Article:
130. Fourthly, as is evident in the disarmament section of this report, a major consequence of the four-month crisis authored by Iraq has been that, in contrast with the prior reporting period, virtually no progress in verifying disarmament has been able to be reported. If this is what Iraq intended by the crisis, then, in large measure, it could be said to have been successful.
131. Iraq's heightened policy of disarmament by declaration, no matter how vigorously pursued or stridently voiced, cannot remove the need for verification as the key means through which the credibility of its claim can be established.
132. The Memorandum of Understanding contains a clear promise by Iraq of compliance with the resolutions and decisions of the Council and full cooperation with the Commission. It is thus a document of irreducible significance. If Iraq offers full and real cooperation, it will not find the Commission lacking in its willingness or ability to verify honestly, with a high degree of scientific and technical competence and with all possible dispatch, materials that would validate Iraq's claim and lead to a full accounting in all weapons areas.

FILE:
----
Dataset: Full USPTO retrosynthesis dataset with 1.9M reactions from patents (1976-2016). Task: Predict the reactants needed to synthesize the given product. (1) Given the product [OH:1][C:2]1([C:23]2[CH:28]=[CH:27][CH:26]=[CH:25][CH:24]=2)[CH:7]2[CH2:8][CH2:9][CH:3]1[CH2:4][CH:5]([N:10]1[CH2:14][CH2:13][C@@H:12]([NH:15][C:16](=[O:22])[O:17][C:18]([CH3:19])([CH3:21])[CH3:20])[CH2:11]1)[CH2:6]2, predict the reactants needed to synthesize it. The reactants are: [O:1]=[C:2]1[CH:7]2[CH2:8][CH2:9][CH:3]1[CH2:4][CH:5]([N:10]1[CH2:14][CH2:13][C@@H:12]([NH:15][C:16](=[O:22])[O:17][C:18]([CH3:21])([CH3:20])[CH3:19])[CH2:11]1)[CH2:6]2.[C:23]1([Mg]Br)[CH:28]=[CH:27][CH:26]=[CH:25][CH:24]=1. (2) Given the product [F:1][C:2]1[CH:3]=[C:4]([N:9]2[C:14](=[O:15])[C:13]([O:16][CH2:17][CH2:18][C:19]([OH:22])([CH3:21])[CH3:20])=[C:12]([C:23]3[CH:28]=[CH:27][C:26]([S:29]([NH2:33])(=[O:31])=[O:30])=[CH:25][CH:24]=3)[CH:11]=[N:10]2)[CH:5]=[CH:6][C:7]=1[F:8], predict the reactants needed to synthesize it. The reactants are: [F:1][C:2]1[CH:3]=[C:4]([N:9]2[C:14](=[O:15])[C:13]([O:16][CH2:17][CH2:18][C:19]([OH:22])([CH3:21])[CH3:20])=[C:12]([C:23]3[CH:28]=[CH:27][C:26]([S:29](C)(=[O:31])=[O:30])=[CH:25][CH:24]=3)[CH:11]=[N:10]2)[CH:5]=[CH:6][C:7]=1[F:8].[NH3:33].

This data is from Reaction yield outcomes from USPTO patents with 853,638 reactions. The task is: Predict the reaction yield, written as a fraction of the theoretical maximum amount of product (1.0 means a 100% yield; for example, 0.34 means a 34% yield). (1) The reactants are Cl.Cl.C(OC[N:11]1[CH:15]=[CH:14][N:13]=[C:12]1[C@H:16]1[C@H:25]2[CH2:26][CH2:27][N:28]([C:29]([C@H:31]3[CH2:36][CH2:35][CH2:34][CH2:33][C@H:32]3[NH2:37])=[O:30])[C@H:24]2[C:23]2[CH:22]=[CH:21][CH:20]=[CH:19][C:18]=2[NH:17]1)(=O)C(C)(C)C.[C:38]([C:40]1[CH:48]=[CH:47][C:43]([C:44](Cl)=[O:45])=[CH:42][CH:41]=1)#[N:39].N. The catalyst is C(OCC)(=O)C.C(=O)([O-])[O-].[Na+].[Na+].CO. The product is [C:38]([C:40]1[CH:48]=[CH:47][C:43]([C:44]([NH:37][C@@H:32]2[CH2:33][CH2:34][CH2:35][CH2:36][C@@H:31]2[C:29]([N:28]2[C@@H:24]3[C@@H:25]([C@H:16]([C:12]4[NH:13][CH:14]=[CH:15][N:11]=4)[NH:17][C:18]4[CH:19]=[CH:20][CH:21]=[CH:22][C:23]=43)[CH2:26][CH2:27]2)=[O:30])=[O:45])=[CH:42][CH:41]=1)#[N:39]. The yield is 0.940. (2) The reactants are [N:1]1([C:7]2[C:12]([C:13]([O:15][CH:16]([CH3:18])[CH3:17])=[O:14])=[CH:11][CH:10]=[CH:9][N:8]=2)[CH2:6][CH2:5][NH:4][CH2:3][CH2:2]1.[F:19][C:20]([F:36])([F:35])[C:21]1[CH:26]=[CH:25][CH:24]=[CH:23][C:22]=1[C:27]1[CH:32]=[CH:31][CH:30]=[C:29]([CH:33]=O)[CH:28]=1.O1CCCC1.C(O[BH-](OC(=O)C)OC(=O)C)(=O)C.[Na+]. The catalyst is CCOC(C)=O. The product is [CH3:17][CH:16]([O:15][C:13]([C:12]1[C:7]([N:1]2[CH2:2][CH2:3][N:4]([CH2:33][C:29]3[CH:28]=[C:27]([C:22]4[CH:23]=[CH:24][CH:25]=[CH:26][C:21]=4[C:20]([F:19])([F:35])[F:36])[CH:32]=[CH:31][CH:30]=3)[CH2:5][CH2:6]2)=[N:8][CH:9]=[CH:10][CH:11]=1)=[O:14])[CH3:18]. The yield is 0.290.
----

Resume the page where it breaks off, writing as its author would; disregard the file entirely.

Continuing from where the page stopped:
133. The Commission is fully cognizant of the fact that all policy matters are the prerogative of the Security Council, including with respect to any judgement it might make on whether or not the obligations set forth in resolution 687 (1991) and the particular provisions of paragraph 22 of that resolution have been fulfilled.
134. The Commission is aware that the Council will want to be sure that any judgements it makes, in that context, are fully informed by the best scientific and technical advice available to it. The Commission will continue to strive to provide that advice and to fulfil, to the best of its ability, the mandate given to it by the Council.